US Airways and American Airlines aircraft pass each other at Ronald Reagan National Airport in Virginia, the US. Picture: REUTERS
US Airways and American Airlines aircraft pass each other at Ronald Reagan National Airport in Virginia, the US. Picture: REUTERS
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Bengaluru — American Airlines Group on Wednesday raised its estimate for second-quarter unit revenue as the grounding of Boeing's MAX jets left the leading US carrier with fewer aircraft in service, allowing it to fly fuller planes.

The company’s shares rose 3% in early trading and also lifted the stocks of other airlines, providing some relief to a sector that has been battered by thousands of flight cancellations and reschedules in the wake of the grounding.

The company, however, said its second-quarter pre-tax profit would be reduced by about $185m because it cancelled over 7,000 flights in the quarter.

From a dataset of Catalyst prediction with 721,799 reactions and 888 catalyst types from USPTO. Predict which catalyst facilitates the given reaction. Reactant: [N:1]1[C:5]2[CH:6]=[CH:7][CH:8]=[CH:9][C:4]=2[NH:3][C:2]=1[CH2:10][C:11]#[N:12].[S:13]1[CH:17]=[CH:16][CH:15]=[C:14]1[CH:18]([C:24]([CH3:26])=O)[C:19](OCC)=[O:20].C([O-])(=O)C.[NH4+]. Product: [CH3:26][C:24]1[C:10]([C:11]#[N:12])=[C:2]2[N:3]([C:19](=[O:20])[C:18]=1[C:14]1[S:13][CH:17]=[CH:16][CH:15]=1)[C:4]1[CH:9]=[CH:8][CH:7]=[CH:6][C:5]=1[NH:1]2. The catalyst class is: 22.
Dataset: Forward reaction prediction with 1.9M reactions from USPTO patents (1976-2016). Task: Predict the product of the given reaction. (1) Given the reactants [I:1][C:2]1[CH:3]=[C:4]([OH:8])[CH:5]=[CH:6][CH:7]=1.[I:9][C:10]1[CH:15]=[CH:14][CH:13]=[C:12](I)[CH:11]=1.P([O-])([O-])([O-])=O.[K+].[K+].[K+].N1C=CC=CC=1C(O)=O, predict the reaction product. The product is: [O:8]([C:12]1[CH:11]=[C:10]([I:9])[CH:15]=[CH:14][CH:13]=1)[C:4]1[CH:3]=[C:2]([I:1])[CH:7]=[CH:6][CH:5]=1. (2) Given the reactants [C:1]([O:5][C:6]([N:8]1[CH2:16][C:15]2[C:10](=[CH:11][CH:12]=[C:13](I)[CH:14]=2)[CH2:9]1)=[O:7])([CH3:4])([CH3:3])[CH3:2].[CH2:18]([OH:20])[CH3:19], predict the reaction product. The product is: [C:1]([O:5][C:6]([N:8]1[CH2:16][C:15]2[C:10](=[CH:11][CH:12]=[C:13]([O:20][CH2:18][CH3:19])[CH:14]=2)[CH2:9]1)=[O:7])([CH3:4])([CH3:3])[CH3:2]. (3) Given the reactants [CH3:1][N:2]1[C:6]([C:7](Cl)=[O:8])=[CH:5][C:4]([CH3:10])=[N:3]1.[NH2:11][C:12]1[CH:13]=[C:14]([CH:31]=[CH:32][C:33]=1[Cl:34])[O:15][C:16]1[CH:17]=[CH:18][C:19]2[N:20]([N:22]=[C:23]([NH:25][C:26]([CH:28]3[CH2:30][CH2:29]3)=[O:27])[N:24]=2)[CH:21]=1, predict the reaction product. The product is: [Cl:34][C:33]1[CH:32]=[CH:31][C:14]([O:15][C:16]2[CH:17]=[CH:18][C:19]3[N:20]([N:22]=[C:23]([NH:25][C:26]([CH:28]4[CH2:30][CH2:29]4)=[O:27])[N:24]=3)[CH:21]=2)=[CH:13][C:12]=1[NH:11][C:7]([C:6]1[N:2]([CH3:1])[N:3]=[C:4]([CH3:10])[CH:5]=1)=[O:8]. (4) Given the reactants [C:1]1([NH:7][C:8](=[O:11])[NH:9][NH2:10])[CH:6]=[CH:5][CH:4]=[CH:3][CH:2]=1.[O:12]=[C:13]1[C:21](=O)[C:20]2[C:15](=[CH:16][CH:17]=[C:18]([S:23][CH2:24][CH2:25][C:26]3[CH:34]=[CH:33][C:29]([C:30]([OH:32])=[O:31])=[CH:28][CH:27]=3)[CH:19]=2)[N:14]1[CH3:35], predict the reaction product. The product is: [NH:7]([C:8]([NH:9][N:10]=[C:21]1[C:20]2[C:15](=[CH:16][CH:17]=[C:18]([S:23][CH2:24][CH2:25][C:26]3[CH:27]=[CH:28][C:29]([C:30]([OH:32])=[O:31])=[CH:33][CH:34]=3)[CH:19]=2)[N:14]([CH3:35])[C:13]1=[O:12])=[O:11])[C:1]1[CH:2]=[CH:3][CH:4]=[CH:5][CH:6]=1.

American Airlines, which has already pulled the MAX off its flying schedule until September 3, had in April cut its annual profit forecast, blaming an estimated $350m hit from the groundings.

The company, which has the second-biggest fleet of MAX aircraft in the US with 24 jets, now expects unit revenue, a measure that compares sales to flight capacity, to increase 3%- 4% in the quarter ended June, compared with its earlier forecast of a rise of 1%-3%.

The airline also raised its forecast for quarterly pre-tax margin, excluding certain items, to a range of 8.5%- 9.5%, from 7%-9%.

Analysts have said non-MAX operators such as Delta Air Lines are expected to do much better in 2019 as they would benefit from reduced supply levels in the form of higher load factors and fares.

Last week, Delta said it expects its quarterly numbers to be at the high end of its previous forecast, helped by “strong demand” in the US.

Delta will report its second-quarter results on Thursday. American Airlines and smaller rival Southwest Airlines, which is the world’s biggest MAX operator with 34 jets, are expected to report results later in July. 

Reuters